One in seven workers has resigned from a job because of stress, according to research from mental health charity Mind. To try to combat workplace stress, the charity has released a collection of 11 case studies from business leaders in different industries explaining how and why they prioritise the mental health of their employees.
The survey of 1250 workers in England and Wales found nearly one in five (18%) had developed depression as a result of stress and about a quarter (24%) had developed anxiety. Forty percent had looked for a new job, with 14% actually handing in their notice.
The case study collection, Getting Ahead: Why Mental Health at Work Matters, includes contributions from the finance, construction, charity, local authority and education sectors.
Martin Coyd, head of environment, health and safety for Europe at construction and project management firm Lend Lease, explains how the company has trained more than 100 mental health first aiders across the UK and Europe and advertises their whereabouts alongside the usual notifications for fire marshals and (physical) first aiders. There is a lot of talk about “zero harm” in the construction industry, he says, but for this to be a reality, there will need to be a much greater focus on mental as well as physical health.
Tony Cates, partner and UK head of audit at KPMG, describes initiatives the bank has taken to improve mental health over the past year, including a two day training programme for all partners in mental health and resilience, a talk from Tony Blair’s director of communications Alastair Campbell on his experience of depression, and the creation of a “Be mindful” area on the company’s intranet, allowing workers to share information on managing mental health.
Protecting the mental health of workers is particularly difficult in the face of budget cuts and restructures, says Nathan Elvery, chief executive of Croydon Council. The local authority must save £100 million over the next three years and is aware that frontline staff will face the greatest stresses. To combat this, the council has updated its stress risk assessment using the HSE’s management standards, signed up to the Time to Change pledge to tackle mental health stigma and discrimination in the workplace and formed a diversity network for mental health alongside those for LGBT (lesbian, gay, bisexual and transgender), BAME (Black, Asian and Minority Ethnic), disability and carers.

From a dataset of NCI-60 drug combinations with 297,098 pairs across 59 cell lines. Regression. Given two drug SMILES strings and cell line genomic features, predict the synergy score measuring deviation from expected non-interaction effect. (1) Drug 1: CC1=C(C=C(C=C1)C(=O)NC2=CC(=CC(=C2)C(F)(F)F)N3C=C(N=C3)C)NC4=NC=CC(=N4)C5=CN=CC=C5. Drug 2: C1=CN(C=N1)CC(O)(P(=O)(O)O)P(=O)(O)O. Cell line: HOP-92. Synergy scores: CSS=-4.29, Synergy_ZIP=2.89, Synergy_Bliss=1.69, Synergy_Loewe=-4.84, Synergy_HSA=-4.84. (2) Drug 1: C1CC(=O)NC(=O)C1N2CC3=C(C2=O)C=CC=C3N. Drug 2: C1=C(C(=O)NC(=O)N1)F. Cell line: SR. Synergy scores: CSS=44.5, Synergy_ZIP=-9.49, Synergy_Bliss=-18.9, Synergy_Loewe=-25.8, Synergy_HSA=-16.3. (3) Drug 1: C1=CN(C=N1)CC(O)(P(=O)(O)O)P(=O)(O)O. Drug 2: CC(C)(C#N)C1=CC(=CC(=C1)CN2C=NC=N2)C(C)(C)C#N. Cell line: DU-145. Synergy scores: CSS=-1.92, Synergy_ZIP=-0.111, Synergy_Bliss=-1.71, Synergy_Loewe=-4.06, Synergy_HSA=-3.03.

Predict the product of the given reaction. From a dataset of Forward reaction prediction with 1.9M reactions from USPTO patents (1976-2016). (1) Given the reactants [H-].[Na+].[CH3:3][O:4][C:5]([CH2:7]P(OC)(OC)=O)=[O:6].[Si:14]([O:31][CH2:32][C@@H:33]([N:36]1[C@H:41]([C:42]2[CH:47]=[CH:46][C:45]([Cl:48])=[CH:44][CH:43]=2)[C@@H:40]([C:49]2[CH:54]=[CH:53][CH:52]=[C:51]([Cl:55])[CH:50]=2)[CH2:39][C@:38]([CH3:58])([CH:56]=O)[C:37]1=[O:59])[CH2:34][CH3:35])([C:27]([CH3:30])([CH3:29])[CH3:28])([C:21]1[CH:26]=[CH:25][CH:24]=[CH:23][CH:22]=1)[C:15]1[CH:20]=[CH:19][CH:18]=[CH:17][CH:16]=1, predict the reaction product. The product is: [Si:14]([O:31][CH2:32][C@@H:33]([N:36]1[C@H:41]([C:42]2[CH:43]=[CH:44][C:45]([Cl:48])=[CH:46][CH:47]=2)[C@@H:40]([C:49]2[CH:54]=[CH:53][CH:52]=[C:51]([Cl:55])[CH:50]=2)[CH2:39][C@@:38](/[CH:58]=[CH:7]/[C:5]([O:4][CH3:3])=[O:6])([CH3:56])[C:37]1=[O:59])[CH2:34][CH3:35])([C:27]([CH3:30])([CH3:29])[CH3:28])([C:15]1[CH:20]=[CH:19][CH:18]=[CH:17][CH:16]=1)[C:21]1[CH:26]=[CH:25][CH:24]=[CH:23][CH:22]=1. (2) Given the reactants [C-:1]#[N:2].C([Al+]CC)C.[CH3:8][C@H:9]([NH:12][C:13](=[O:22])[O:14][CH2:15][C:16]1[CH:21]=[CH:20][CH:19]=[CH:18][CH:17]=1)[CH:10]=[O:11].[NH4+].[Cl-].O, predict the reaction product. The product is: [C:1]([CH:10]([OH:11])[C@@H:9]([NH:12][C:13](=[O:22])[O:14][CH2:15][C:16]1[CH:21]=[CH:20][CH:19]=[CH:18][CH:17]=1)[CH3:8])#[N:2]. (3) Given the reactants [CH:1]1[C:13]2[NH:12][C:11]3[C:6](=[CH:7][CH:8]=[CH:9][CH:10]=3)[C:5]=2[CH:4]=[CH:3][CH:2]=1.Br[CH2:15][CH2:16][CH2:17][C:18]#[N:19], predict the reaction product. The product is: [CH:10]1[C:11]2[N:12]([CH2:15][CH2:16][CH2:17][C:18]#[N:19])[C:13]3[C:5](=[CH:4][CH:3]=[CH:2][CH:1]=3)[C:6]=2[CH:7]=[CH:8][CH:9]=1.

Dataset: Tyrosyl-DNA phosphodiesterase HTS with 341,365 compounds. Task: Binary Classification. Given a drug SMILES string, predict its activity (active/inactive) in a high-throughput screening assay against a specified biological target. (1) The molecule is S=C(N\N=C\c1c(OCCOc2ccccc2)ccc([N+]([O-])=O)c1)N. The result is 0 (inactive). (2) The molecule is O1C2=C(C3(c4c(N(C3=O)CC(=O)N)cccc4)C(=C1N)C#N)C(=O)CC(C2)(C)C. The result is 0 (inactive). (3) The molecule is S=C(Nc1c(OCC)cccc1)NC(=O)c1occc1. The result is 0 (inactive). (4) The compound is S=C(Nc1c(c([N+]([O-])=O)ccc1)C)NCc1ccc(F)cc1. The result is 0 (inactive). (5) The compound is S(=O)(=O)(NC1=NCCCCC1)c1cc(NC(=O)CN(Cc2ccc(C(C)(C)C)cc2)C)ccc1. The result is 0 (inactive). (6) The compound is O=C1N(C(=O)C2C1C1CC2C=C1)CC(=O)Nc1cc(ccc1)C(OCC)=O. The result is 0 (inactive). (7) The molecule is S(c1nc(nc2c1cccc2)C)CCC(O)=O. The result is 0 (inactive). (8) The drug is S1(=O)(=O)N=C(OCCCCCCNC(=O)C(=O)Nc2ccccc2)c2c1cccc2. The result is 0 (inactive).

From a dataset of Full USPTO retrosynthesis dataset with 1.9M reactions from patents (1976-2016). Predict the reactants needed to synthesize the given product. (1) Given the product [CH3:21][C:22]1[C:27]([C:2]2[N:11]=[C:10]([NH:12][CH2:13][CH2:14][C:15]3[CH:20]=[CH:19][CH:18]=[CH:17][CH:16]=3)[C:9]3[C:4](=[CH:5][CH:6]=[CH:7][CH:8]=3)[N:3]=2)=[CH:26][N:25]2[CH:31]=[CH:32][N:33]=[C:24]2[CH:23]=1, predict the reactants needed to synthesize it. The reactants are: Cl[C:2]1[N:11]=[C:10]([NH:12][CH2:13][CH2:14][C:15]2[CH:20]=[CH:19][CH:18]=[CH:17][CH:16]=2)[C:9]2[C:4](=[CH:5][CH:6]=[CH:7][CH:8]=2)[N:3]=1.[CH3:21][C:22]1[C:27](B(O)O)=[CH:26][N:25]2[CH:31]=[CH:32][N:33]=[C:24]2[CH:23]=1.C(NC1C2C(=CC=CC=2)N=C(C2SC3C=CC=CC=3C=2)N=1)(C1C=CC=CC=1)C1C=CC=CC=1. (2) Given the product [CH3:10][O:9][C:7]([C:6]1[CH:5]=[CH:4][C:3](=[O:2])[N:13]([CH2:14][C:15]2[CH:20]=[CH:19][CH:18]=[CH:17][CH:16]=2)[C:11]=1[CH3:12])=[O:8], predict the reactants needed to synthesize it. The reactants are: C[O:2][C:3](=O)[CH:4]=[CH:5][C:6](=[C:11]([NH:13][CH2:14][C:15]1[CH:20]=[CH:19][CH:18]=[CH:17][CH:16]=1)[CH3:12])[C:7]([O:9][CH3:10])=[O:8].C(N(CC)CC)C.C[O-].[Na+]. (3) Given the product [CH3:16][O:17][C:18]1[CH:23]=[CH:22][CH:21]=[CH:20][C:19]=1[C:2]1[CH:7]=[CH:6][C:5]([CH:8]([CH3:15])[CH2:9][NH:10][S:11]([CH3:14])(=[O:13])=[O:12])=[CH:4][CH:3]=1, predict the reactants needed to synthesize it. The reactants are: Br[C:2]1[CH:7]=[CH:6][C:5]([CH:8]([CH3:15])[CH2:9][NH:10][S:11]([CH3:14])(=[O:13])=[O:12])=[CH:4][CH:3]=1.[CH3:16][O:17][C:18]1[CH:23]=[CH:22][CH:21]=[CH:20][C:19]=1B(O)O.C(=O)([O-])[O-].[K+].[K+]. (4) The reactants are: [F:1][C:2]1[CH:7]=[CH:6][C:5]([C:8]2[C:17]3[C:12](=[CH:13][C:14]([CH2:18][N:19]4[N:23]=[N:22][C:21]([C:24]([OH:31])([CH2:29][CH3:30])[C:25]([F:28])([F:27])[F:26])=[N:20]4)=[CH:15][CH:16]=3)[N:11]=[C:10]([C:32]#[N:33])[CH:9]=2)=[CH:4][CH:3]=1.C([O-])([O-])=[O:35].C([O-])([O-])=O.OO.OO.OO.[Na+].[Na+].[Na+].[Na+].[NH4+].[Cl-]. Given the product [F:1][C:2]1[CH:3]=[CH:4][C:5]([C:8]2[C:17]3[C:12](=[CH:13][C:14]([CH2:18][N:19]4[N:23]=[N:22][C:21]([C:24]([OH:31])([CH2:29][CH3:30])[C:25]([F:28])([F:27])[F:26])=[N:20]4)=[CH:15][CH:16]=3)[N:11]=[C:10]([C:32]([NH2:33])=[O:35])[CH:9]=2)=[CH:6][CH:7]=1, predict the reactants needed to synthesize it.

Mind hopes the collection will encourage businesses across the country to take steps to improve employee wellbeing. Earlier this year, the annual sickness absence survey from manufacturers’ organisation EEF found almost a third of companies thought mental illness was the hardest thing to make workplace adjustments for, while just one in ten companies provided training for line managers in mental health problems and only 2% had an open mental health disclosure policy.
There is undoubtedly a growing concern with regard to health and stress in the workplace and organisations need to have procedures in place to help manage workplace stress.
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